Scheduled Flows: Sometimes Later Is Better

You go through life, and it sometimes feels like drinking from a firehose. This is also through for systems. The current work can overwhelm the available resources. Salesforce Scheduled (a.k.a. Schedule-Triggered) flows are an excellent way to defer some of the work and give your system resources a breather. I discussed this solution this past weekend in Minneapolis at Midwest Dreamin’ but needed more time to go into a step-by-step tutorial. Let me describe the use case and the solution in detail here.

Use case:

You need to track key performance indicators for your operation daily and build a history. Out-of-the-box reporting functionality and report snapshots are not powerful enough for you. In addition, you want to perform sophisticated mathematical calculations and expand your solution in the future to include details from related object records as well. You want to leverage something other than rollups as the value of a rollup field changes dynamically. In conclusion, you decided to track these KPIs for cases daily:

  • Count of Created: Created in the previous 24 hours.
  • Count of Modified: Modified in the previous 24 hours.
  • Count of Open: Count of open cases at midnight.
  • Count of Closed on Date: Closed in the previous 24 hours
  • Max Wait Open in Hrs: Max Wait on the oldest open case at midnight.
  • Average Wait Open in Hrs: Average Wait of all open cases at midnight.

The solution has two essential components:

1) A custom object record that tracks the results

2) A schedule-triggered flow that creates a single record every night

Let me show you:
1) See the screenshot below to review all the Daily Summary Record custom object fields.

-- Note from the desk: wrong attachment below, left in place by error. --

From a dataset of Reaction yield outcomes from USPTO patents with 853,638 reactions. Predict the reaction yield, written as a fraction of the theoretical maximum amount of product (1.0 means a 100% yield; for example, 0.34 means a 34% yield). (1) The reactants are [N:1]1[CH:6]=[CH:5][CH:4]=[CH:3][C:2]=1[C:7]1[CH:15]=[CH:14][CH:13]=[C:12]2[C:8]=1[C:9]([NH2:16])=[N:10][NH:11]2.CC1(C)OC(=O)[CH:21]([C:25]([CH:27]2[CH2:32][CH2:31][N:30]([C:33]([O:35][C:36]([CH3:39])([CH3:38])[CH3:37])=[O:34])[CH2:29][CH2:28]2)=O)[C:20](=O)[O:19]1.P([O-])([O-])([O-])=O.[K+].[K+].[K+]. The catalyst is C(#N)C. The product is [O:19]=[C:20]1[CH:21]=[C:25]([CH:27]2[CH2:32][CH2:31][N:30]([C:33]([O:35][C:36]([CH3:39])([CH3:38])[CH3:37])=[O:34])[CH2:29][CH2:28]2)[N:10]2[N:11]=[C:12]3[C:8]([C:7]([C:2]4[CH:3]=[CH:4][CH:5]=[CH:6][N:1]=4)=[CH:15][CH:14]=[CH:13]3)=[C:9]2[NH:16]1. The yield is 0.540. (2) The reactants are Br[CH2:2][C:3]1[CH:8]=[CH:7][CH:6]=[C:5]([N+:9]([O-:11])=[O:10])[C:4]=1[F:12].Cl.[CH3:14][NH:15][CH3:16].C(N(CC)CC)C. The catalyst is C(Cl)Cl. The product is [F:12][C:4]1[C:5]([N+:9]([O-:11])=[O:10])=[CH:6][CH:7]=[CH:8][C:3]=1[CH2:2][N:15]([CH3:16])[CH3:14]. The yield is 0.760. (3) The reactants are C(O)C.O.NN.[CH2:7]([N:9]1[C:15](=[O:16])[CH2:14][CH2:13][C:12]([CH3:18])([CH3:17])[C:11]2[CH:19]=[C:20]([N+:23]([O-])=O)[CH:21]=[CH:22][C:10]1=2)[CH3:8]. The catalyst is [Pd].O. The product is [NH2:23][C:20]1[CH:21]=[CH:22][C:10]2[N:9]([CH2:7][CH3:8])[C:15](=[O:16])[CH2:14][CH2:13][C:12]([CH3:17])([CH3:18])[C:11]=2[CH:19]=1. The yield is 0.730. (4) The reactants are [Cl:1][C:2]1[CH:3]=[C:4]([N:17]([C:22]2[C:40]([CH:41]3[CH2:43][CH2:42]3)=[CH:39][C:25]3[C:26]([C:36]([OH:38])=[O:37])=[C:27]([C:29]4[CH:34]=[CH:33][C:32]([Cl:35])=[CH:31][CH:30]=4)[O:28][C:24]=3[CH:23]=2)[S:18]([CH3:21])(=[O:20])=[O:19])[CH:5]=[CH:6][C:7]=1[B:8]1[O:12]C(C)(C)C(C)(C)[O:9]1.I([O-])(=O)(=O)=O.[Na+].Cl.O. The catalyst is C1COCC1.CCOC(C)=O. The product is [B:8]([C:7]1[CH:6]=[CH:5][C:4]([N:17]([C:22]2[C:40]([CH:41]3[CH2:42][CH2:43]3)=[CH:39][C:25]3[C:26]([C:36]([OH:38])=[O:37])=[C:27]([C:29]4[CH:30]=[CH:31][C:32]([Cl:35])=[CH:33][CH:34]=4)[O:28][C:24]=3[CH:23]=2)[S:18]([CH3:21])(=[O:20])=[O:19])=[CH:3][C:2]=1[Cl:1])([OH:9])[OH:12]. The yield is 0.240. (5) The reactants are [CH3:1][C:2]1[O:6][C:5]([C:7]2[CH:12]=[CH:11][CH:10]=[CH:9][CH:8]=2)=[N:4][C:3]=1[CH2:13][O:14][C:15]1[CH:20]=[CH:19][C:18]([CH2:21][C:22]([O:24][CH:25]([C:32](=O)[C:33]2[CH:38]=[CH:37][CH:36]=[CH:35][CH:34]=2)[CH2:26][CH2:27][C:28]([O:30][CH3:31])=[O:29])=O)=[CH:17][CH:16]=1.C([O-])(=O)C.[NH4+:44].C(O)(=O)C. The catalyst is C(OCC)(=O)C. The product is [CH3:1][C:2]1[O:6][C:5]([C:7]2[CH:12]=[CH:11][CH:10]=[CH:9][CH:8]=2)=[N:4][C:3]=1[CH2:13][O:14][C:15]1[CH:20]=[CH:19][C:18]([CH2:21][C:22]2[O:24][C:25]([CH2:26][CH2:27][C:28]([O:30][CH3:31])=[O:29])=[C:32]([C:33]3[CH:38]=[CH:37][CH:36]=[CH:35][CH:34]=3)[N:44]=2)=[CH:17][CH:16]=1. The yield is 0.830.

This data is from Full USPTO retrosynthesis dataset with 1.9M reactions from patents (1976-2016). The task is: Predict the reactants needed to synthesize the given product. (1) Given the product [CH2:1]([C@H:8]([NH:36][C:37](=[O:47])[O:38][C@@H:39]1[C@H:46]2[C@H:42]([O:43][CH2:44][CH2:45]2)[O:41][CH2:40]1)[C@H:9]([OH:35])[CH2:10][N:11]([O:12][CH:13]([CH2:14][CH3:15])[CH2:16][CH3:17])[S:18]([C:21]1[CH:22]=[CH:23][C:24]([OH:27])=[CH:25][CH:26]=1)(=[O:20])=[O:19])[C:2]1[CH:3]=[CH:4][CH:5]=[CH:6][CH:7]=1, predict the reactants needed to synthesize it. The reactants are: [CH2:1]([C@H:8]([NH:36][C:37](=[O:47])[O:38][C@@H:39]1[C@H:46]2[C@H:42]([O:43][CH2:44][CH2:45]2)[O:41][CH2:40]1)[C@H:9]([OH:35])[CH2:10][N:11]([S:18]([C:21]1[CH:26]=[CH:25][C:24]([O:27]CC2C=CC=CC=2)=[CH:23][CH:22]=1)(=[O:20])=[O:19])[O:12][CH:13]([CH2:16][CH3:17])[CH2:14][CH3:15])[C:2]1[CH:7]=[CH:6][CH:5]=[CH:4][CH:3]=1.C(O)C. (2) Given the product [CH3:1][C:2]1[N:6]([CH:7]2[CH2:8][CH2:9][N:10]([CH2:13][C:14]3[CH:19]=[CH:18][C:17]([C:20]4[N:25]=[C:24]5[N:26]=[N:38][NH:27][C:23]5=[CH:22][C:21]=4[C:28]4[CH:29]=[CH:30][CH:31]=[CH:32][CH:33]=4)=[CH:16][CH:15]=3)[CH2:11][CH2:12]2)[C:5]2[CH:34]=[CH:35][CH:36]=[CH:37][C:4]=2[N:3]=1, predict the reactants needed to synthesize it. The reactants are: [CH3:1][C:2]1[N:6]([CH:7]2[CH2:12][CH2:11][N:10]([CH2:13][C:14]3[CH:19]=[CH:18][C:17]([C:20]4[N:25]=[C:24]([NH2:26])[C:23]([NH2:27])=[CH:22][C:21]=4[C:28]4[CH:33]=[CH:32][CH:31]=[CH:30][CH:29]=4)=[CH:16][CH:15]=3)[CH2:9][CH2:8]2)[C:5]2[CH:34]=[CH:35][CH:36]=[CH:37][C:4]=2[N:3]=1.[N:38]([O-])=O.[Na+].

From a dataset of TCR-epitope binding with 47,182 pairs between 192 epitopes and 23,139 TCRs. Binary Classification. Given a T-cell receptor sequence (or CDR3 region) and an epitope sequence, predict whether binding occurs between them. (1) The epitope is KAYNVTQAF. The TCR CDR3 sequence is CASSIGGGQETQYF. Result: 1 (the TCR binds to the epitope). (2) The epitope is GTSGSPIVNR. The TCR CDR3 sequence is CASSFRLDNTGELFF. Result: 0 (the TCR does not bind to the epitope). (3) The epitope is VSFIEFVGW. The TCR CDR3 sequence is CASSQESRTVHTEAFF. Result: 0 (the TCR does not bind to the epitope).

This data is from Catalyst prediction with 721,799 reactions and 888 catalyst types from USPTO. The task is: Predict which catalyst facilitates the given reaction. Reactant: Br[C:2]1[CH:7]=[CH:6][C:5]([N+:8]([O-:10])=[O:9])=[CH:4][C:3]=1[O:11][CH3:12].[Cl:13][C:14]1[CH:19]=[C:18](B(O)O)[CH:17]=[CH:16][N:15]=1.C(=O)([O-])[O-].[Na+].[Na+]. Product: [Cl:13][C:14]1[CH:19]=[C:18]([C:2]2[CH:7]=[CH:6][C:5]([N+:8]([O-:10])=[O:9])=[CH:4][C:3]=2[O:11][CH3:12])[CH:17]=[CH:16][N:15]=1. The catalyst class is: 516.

You will create this custom object to house the resulting values.

2) Flow solution: The flow solution is a very efficient one. Many don’t know that selecting an object is optional in schedule-triggered flow. For this use case, you will use a flow without an object that gets all the case records in the org. If you don’t have more than 50K cases, you won’t have a problem with governor limits. If you know you will get more than 50K cases, we will have to split this flow into several flows and/or perform multiple targeted gets. You will leverage collection filters and need only one single get.

See the screenshot below to review all the elements in this flow (click to see a larger image).

You will create the elements as follows:

  • Start element: Scheduled daily at midnight: No object and no criteria.
  • Get the previous daily summary record: This is only necessary to get the created date to filter cases processed since the last run.
  • Get all cases in the Org by ascending Created Date order.
  • Collection filter 1: Filter for created cases since the last run.
  • Collection filter 2: Filter for modified cases since the last run.
  • Collection filter 3: Filter for closed cases since the last run.
  • Assignment 1: Assign the counts of the collections to variables.
  • Filter Open Cases
  • Loop Open Cases
  • Assignment 2: Add 1 to the counter, calculate case wait, and add to the total wait variable
  • If this is the first iteration, capture the current wait as the max wait. This works because our get is sorted (see above).
  • Create one single Daily Summary Record.

Now you can accumulate this information in your Org as long as you want for reporting and audit purposes. This is a very elan record that won’t consume significant storage.